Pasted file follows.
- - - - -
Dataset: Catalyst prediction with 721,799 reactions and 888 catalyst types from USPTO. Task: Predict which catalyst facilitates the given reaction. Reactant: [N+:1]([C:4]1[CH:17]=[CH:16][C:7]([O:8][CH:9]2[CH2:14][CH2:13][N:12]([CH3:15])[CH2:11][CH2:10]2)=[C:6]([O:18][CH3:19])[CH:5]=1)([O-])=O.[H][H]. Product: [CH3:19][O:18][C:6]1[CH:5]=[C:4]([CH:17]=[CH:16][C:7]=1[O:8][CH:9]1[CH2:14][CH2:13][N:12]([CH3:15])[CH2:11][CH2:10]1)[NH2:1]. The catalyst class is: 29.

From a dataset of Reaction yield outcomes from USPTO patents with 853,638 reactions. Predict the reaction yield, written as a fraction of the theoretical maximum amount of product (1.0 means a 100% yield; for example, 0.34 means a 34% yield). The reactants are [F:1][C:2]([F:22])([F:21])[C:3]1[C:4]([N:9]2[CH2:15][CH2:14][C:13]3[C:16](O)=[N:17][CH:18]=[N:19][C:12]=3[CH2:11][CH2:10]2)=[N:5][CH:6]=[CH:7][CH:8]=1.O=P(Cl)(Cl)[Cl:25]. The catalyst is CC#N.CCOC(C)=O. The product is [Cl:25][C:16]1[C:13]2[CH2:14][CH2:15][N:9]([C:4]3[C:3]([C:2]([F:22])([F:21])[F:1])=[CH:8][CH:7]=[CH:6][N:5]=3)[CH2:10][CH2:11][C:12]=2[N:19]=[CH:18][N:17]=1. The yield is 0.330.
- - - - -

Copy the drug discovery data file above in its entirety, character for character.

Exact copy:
Dataset: Catalyst prediction with 721,799 reactions and 888 catalyst types from USPTO. Task: Predict which catalyst facilitates the given reaction. Reactant: [N+:1]([C:4]1[CH:17]=[CH:16][C:7]([O:8][CH:9]2[CH2:14][CH2:13][N:12]([CH3:15])[CH2:11][CH2:10]2)=[C:6]([O:18][CH3:19])[CH:5]=1)([O-])=O.[H][H]. Product: [CH3:19][O:18][C:6]1[CH:5]=[C:4]([CH:17]=[CH:16][C:7]=1[O:8][CH:9]1[CH2:14][CH2:13][N:12]([CH3:15])[CH2:11][CH2:10]1)[NH2:1]. The catalyst class is: 29.

From a dataset of Reaction yield outcomes from USPTO patents with 853,638 reactions. Predict the reaction yield, written as a fraction of the theoretical maximum amount of product (1.0 means a 100% yield; for example, 0.34 means a 34% yield). The reactants are [F:1][C:2]([F:22])([F:21])[C:3]1[C:4]([N:9]2[CH2:15][CH2:14][C:13]3[C:16](O)=[N:17][CH:18]=[N:19][C:12]=3[CH2:11][CH2:10]2)=[N:5][CH:6]=[CH:7][CH:8]=1.O=P(Cl)(Cl)[Cl:25]. The catalyst is CC#N.CCOC(C)=O. The product is [Cl:25][C:16]1[C:13]2[CH2:14][CH2:15][N:9]([C:4]3[C:3]([C:2]([F:22])([F:21])[F:1])=[CH:8][CH:7]=[CH:6][N:5]=3)[CH2:10][CH2:11][C:12]=2[N:19]=[CH:18][N:17]=1. The yield is 0.330.